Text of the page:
Hello January 2. I’m not ready, but here I go.

I wasn’t in the mood.

The alarm went off this morning and all the excitement I felt for the new year had faded away. Well, not completely away. It was still there, just muted. My desire to wake up early, do yoga, meditate and write, well, that morphed into drinking coffee while curled up with Lauren Graham’s book “Talking as Fast as I Can” which is an excellent read and funny and engaging and everything I would expect it to be. Only that’s not what I was supposed to be doing this morning. I wasn’t accomplishing anything. I was hiding behind witticisms which I would try to memorize and unleash later at an appropriate time.

Time was ticking away and I had a lot on my to-do list and my to-be list. I had made a commitment to myself and I didn’t want to blow it on Day 2. Anyway I wanted to do my new year practice and get on with my day of lifting weights and writing about hockey prospects and hopefully having some fun along the way.

So why the internal resistance?

I see the big picture. I see where I want to end up. I see the meta goals and the life I want to create and, quite frankly, my sidekick fear has decided to find his voice. (In this particular case, Fear is masculine.) There are SO MANY steps to get to that point. There is SO MUCH on the to-do list and so much I want/need to do RIGHT THIS VERY MINUTE that it is all overwhelming and feels, just a tinge, pointless. I will NEVER get that all done and even if I do it will probably suck. Or be just on the “not horrible” side of suck.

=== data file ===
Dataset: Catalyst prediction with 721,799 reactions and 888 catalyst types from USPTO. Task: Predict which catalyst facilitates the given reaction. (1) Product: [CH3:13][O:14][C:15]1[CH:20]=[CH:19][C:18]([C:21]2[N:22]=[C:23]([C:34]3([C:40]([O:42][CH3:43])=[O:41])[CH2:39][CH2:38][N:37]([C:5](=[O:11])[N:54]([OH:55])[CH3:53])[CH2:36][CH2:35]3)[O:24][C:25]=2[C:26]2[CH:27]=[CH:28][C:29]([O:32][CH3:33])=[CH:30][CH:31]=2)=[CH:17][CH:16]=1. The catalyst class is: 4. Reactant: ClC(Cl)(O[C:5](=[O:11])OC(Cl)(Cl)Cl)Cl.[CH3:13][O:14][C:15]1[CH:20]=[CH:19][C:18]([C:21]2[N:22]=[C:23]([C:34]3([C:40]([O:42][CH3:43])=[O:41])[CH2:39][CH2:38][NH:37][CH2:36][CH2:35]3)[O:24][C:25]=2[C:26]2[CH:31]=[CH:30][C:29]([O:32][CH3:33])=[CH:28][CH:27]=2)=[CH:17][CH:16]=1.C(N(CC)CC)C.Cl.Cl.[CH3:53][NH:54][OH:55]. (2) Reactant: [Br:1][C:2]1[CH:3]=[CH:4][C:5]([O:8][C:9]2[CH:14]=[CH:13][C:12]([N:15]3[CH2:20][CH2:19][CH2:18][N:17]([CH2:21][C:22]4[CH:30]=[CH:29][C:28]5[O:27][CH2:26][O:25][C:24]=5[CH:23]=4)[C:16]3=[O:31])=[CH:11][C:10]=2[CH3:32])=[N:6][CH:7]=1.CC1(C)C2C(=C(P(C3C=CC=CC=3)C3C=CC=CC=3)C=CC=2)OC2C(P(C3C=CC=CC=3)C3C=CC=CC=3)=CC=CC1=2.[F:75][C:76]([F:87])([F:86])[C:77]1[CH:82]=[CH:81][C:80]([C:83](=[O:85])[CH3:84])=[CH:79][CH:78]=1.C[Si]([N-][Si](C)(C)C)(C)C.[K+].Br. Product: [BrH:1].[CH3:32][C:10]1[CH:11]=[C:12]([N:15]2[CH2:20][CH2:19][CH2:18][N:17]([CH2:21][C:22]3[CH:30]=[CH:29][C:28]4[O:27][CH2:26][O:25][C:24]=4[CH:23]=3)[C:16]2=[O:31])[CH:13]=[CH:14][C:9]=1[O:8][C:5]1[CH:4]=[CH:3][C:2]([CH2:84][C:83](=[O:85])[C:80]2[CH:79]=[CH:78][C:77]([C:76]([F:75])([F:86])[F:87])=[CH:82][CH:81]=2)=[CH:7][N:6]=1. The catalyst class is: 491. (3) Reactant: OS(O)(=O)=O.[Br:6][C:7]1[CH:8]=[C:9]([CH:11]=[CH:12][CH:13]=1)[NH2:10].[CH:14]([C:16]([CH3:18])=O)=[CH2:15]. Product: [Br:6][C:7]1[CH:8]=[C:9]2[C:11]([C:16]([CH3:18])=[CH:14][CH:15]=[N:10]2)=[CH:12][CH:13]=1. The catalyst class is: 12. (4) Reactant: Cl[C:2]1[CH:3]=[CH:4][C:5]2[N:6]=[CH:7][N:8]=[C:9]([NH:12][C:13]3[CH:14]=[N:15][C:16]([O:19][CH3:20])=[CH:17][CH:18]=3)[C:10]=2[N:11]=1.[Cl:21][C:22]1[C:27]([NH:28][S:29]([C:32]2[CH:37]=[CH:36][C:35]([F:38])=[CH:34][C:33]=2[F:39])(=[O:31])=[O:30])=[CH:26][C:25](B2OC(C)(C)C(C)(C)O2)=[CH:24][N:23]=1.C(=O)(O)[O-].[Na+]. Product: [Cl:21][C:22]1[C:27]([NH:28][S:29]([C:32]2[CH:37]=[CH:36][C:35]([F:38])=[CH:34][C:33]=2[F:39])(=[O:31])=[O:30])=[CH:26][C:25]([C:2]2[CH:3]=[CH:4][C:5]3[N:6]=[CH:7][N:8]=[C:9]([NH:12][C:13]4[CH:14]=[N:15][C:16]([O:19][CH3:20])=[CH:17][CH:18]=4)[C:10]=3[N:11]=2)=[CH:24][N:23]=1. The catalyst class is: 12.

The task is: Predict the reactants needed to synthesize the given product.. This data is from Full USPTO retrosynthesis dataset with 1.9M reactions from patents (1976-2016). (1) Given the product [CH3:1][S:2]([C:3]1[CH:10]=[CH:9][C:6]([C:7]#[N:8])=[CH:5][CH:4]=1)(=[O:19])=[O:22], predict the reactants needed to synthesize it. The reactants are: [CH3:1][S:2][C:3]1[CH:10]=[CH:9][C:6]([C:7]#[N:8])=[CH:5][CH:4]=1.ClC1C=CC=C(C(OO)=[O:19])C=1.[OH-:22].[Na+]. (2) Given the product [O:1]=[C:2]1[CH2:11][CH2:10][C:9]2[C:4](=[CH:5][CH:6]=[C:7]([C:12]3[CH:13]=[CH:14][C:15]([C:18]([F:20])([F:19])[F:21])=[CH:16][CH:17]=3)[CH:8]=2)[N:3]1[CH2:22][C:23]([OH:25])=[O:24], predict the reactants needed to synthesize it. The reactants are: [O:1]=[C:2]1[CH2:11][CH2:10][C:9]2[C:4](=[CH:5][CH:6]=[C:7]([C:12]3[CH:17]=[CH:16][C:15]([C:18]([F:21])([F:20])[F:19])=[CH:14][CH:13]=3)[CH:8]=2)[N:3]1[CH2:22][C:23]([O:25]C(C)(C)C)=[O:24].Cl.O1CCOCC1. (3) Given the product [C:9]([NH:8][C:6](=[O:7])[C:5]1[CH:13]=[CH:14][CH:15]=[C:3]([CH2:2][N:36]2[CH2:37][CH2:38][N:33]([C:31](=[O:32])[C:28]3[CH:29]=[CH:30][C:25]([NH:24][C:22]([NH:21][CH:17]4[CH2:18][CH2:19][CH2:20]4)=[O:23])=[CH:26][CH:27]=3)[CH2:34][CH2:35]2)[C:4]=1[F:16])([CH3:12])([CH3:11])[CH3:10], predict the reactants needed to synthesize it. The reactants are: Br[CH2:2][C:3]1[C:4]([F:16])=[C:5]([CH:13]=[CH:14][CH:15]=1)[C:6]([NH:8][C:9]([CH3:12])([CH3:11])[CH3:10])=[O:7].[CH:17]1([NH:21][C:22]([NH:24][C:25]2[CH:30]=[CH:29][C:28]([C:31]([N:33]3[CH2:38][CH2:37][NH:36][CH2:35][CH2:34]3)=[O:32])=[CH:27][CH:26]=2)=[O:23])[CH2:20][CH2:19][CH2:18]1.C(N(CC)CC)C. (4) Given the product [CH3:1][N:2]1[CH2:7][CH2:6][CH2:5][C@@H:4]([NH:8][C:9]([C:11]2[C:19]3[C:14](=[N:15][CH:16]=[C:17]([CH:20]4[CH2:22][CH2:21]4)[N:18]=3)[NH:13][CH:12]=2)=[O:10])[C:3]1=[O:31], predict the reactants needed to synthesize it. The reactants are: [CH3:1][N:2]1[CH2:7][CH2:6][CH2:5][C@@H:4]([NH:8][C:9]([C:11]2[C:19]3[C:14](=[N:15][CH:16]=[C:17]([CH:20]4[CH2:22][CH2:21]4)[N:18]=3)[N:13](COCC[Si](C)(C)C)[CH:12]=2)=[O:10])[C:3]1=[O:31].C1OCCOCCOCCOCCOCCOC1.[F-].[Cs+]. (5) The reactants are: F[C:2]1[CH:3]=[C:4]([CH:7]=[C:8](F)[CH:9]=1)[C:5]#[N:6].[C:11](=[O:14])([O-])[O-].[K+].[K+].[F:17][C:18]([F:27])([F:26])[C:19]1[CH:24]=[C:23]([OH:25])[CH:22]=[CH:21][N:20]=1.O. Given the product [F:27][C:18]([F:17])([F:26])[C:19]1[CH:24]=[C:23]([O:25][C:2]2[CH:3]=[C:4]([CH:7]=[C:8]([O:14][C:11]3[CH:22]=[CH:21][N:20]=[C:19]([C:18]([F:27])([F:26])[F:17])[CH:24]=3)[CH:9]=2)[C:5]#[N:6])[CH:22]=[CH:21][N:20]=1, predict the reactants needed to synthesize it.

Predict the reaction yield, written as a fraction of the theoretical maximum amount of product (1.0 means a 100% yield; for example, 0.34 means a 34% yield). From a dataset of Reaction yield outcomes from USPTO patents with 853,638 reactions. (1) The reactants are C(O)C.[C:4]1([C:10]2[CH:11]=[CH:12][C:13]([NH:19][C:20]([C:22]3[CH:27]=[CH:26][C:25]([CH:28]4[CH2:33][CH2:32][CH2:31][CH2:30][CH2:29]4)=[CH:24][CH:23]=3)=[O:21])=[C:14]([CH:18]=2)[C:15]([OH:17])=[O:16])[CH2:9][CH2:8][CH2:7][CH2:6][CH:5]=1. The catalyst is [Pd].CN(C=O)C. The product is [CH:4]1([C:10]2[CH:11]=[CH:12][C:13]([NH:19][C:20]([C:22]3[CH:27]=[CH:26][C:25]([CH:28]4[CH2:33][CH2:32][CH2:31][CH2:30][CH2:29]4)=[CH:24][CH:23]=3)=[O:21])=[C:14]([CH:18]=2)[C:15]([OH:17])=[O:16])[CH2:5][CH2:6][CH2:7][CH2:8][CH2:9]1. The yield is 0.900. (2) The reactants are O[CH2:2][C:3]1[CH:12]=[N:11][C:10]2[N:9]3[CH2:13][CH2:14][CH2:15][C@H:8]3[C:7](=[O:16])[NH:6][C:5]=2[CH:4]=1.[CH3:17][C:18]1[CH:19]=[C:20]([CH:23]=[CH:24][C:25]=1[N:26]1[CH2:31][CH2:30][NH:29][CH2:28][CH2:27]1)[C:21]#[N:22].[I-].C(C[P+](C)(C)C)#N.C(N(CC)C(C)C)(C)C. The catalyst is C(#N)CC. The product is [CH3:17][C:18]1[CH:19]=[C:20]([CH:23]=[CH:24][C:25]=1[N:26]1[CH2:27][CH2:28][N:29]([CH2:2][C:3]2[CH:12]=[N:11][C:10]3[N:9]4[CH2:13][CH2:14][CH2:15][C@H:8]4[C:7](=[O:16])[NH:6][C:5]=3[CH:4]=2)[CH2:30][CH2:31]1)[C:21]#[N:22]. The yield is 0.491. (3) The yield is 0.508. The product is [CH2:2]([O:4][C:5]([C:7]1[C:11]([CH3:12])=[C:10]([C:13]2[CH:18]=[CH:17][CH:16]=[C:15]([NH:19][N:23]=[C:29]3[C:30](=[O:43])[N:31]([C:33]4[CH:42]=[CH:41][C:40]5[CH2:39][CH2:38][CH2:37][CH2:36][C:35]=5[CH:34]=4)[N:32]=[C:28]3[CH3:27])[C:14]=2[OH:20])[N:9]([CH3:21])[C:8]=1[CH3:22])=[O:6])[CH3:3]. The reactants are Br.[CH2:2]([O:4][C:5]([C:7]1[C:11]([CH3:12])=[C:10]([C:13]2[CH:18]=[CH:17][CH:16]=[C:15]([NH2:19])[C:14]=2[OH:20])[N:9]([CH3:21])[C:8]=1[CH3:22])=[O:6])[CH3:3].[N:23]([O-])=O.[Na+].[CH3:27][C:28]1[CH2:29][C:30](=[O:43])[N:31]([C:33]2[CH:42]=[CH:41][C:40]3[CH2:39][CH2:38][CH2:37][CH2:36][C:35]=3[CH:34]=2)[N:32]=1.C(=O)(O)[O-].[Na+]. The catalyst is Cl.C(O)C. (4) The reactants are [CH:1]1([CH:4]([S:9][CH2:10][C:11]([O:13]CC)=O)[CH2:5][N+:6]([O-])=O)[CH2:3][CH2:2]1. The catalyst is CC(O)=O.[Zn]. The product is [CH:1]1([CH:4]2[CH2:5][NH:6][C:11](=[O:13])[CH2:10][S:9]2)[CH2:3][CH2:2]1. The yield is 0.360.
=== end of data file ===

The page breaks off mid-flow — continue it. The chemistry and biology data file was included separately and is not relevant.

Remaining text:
I had a dear friend, Tracy, whom I lost to ovarian cancer a few years ago. Her voice whispered while fear was shouting familiar phrases in my direction, many of which were masked as motivational phrases, because the last thing you need to hear when you’re overwhelmed by how much you want to accomplish in the next 30 seconds is how much the present moment matters. I already know the present moment matters. I am full of ideas and optimism and yet somehow paralyzed by own hope. Did I pick the right start place? Did I chose the right goals? Can I really do the big stuff I want to do?

That’s when Tracy’s voice whispered: What’s the next thing you can do?

Not, “What are your life goals or dreams?” or “What do you want to accomplish this year?” or the familiar “Who do you think you are?” but rather, “What’s the next step you can take right now?”

Exhale. Roll out my yoga mat. Come to my practice. Sit with a mantra.

The rest will unfold from that.

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